In 2014, I founded Tkiya to create participatory music experiences that meet families where they are - physically, psychologically, and spiritually – and find their unique connection to Jewish culture and community. One thing I’ve always been proud of is Tkiya’s reputation for making Judaism welcoming, accessible, and inclusive. However, it wasn’t until a few years ago that we started to learn how to articulate and incorporate JEDI (Justice, Equity, Diversity, and Inclusion) in a more intentional way. This year, we received a grant from WRJ to deepen this work through our Wee Jam for Justice program. The learnings that we’ve had through this experience have had an incredible impact on Tkiya and the communities that we serve in such a short time.
Wee Jam for Justice was created in 2020 to bring families with young children together to learn about race, privilege, and equity through a Jewish lens. Since then, it has evolved to focus on a lot more than racial justice. We responded to the feedback from our communities that they needed support in other aspects of their JEDI journeys.
For example, we recently started working with Congregation Beth Emeth (CBE) in Albany, NY, where a religious school student identifies as non-binary. When learning about Bereshit (the creation story), the student asked, “If G-d created man and then woman, when did G-d create people like me?” This was the “Aha!” moment that prompted the congregation to start their journey and for Tkiya to provide resources on that journey.
While working on the content that we would be exploring with this community, we realized that our initial focus on racial justice needed to expand. In order to meet people where they were and to maximize impact, we’d have to reach a bit wider. In my workshop with the CBE religious school teachers, we focused on the “seder plate” model of education where differences are lifted up, rather than a “mixing bowl” where all are equal, and how that relates to equity vs. equality. Using the Bereshit example, we talked about a framing that could have made that non-binary kid feel extra special; if Adam was created first and then Eve was created from Adam’s rib, it’s almost as if the first person was not only male, but also female, and everything in between before they were separated into the binary genders.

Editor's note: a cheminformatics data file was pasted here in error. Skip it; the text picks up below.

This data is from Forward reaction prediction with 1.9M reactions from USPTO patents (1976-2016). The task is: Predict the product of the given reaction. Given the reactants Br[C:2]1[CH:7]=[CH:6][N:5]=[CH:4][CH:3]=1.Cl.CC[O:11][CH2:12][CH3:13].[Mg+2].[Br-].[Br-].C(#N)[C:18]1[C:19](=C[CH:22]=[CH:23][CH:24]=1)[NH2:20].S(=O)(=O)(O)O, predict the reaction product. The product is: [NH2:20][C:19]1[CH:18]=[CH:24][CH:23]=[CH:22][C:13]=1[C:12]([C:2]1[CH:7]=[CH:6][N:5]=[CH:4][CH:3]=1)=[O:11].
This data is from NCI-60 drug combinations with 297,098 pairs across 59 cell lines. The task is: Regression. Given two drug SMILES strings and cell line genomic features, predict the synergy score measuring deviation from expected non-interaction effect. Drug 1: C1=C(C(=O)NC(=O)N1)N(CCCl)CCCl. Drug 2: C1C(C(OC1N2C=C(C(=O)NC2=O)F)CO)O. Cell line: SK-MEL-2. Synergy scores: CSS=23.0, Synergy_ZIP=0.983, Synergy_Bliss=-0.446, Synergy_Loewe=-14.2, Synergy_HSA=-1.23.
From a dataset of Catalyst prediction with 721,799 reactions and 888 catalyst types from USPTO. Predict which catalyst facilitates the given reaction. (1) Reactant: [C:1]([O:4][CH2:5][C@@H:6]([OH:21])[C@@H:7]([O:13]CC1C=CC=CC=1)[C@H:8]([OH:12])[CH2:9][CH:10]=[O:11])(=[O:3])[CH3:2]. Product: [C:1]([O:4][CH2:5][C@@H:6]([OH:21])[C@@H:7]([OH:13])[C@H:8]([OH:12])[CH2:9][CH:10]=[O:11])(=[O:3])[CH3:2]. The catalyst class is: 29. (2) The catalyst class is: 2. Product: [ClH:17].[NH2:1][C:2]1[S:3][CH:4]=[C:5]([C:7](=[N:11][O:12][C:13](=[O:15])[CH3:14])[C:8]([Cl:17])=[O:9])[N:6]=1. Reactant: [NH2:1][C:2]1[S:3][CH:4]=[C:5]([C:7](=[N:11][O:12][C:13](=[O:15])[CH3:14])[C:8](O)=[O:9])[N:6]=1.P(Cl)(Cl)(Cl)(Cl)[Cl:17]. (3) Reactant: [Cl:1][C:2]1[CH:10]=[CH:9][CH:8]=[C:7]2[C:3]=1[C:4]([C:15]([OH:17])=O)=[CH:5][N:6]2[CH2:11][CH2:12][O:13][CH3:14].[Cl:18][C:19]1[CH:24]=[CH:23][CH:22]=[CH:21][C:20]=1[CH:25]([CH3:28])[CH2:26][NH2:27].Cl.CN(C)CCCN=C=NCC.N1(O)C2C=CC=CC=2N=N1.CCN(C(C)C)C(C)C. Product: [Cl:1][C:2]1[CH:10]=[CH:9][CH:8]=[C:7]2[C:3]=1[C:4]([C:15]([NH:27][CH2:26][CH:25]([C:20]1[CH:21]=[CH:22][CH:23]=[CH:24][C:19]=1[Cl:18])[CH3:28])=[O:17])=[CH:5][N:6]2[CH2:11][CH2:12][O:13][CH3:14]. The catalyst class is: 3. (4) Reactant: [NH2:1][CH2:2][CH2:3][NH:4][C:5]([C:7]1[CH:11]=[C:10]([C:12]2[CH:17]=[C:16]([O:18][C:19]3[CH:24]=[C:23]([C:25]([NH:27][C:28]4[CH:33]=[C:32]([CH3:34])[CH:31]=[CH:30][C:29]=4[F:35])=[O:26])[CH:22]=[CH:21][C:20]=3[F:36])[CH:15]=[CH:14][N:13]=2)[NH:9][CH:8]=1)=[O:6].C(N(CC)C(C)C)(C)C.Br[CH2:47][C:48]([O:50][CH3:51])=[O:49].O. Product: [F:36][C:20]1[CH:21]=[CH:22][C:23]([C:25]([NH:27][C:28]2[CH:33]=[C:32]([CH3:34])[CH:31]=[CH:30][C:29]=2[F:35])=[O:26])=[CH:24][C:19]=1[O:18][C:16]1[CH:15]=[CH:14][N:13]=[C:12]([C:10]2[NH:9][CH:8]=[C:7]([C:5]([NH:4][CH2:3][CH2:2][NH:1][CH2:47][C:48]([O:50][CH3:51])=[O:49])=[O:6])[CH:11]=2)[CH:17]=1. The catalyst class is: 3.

During my time with the CBE religious school children, we created other JEDI conversations. We held a full school tefillah (prayer) session where we explored traditional prayers with alternative Hebrew that demonstrated more inclusivity around gender. When meeting with smaller groups by age, we created a musical reenactment of the Passover story and then paused to explore the question of why the Pharaoh treated the Jews the way he did. It was incredible to see how the children were able to quickly switch gears when the conversation transitioned to serious discussions. We used the Pharaoh conversation as a jumping-off point to ask, “Was there a time you were treated badly because of something that is different about you?” It was absolutely heart-wrenching but also inspiring to hear these young children speak vulnerably about times they had been bullied or treated poorly for being different.